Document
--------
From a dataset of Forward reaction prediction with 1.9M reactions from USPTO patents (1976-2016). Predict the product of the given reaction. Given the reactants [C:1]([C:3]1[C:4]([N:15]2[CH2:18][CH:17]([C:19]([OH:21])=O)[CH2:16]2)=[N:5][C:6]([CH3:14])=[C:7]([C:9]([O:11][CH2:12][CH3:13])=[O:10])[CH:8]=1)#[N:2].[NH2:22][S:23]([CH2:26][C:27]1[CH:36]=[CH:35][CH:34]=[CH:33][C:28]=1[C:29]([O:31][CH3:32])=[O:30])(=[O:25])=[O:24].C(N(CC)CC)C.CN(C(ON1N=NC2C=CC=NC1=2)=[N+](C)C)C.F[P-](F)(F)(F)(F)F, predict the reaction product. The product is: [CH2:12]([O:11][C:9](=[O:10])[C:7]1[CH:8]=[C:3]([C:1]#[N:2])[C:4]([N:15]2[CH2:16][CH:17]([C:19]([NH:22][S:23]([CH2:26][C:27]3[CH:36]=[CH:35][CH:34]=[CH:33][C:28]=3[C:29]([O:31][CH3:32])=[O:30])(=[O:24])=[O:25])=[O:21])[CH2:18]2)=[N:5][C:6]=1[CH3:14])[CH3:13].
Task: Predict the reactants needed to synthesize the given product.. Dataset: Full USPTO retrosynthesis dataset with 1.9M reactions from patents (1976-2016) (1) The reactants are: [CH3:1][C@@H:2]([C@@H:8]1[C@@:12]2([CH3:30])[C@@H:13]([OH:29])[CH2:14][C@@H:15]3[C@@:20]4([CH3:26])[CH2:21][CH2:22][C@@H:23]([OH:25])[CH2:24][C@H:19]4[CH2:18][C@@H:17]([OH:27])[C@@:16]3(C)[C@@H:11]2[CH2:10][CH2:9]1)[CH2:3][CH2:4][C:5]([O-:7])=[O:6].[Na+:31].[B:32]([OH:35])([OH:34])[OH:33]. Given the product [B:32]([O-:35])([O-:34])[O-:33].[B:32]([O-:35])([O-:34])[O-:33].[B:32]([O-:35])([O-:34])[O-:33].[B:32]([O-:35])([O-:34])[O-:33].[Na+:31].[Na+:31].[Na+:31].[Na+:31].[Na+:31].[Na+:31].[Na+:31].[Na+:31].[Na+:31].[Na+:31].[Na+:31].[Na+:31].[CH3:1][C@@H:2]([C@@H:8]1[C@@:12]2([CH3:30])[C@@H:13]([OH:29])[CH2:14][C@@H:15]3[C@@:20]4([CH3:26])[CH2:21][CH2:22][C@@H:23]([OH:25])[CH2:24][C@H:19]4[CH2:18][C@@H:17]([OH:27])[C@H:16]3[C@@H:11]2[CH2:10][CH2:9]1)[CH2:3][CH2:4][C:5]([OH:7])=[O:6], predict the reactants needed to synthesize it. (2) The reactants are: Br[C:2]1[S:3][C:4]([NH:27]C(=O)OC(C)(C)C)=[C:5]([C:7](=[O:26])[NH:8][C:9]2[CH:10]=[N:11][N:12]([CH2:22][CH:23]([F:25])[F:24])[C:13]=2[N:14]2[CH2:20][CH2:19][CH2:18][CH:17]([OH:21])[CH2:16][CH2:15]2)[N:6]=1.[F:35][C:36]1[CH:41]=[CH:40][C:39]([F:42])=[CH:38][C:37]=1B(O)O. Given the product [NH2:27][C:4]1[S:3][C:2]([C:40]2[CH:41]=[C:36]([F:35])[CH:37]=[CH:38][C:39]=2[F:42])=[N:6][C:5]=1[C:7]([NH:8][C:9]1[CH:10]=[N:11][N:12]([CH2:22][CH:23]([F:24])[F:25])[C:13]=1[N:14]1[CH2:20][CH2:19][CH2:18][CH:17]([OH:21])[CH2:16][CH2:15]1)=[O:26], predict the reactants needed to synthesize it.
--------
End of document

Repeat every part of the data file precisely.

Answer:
From a dataset of Forward reaction prediction with 1.9M reactions from USPTO patents (1976-2016). Predict the product of the given reaction. Given the reactants [C:1]([C:3]1[C:4]([N:15]2[CH2:18][CH:17]([C:19]([OH:21])=O)[CH2:16]2)=[N:5][C:6]([CH3:14])=[C:7]([C:9]([O:11][CH2:12][CH3:13])=[O:10])[CH:8]=1)#[N:2].[NH2:22][S:23]([CH2:26][C:27]1[CH:36]=[CH:35][CH:34]=[CH:33][C:28]=1[C:29]([O:31][CH3:32])=[O:30])(=[O:25])=[O:24].C(N(CC)CC)C.CN(C(ON1N=NC2C=CC=NC1=2)=[N+](C)C)C.F[P-](F)(F)(F)(F)F, predict the reaction product. The product is: [CH2:12]([O:11][C:9](=[O:10])[C:7]1[CH:8]=[C:3]([C:1]#[N:2])[C:4]([N:15]2[CH2:16][CH:17]([C:19]([NH:22][S:23]([CH2:26][C:27]3[CH:36]=[CH:35][CH:34]=[CH:33][C:28]=3[C:29]([O:31][CH3:32])=[O:30])(=[O:24])=[O:25])=[O:21])[CH2:18]2)=[N:5][C:6]=1[CH3:14])[CH3:13].
Task: Predict the reactants needed to synthesize the given product.. Dataset: Full USPTO retrosynthesis dataset with 1.9M reactions from patents (1976-2016) (1) The reactants are: [CH3:1][C@@H:2]([C@@H:8]1[C@@:12]2([CH3:30])[C@@H:13]([OH:29])[CH2:14][C@@H:15]3[C@@:20]4([CH3:26])[CH2:21][CH2:22][C@@H:23]([OH:25])[CH2:24][C@H:19]4[CH2:18][C@@H:17]([OH:27])[C@@:16]3(C)[C@@H:11]2[CH2:10][CH2:9]1)[CH2:3][CH2:4][C:5]([O-:7])=[O:6].[Na+:31].[B:32]([OH:35])([OH:34])[OH:33]. Given the product [B:32]([O-:35])([O-:34])[O-:33].[B:32]([O-:35])([O-:34])[O-:33].[B:32]([O-:35])([O-:34])[O-:33].[B:32]([O-:35])([O-:34])[O-:33].[Na+:31].[Na+:31].[Na+:31].[Na+:31].[Na+:31].[Na+:31].[Na+:31].[Na+:31].[Na+:31].[Na+:31].[Na+:31].[Na+:31].[CH3:1][C@@H:2]([C@@H:8]1[C@@:12]2([CH3:30])[C@@H:13]([OH:29])[CH2:14][C@@H:15]3[C@@:20]4([CH3:26])[CH2:21][CH2:22][C@@H:23]([OH:25])[CH2:24][C@H:19]4[CH2:18][C@@H:17]([OH:27])[C@H:16]3[C@@H:11]2[CH2:10][CH2:9]1)[CH2:3][CH2:4][C:5]([OH:7])=[O:6], predict the reactants needed to synthesize it. (2) The reactants are: Br[C:2]1[S:3][C:4]([NH:27]C(=O)OC(C)(C)C)=[C:5]([C:7](=[O:26])[NH:8][C:9]2[CH:10]=[N:11][N:12]([CH2:22][CH:23]([F:25])[F:24])[C:13]=2[N:14]2[CH2:20][CH2:19][CH2:18][CH:17]([OH:21])[CH2:16][CH2:15]2)[N:6]=1.[F:35][C:36]1[CH:41]=[CH:40][C:39]([F:42])=[CH:38][C:37]=1B(O)O. Given the product [NH2:27][C:4]1[S:3][C:2]([C:40]2[CH:41]=[C:36]([F:35])[CH:37]=[CH:38][C:39]=2[F:42])=[N:6][C:5]=1[C:7]([NH:8][C:9]1[CH:10]=[N:11][N:12]([CH2:22][CH:23]([F:24])[F:25])[C:13]=1[N:14]1[CH2:20][CH2:19][CH2:18][CH:17]([OH:21])[CH2:16][CH2:15]1)=[O:26], predict the reactants needed to synthesize it.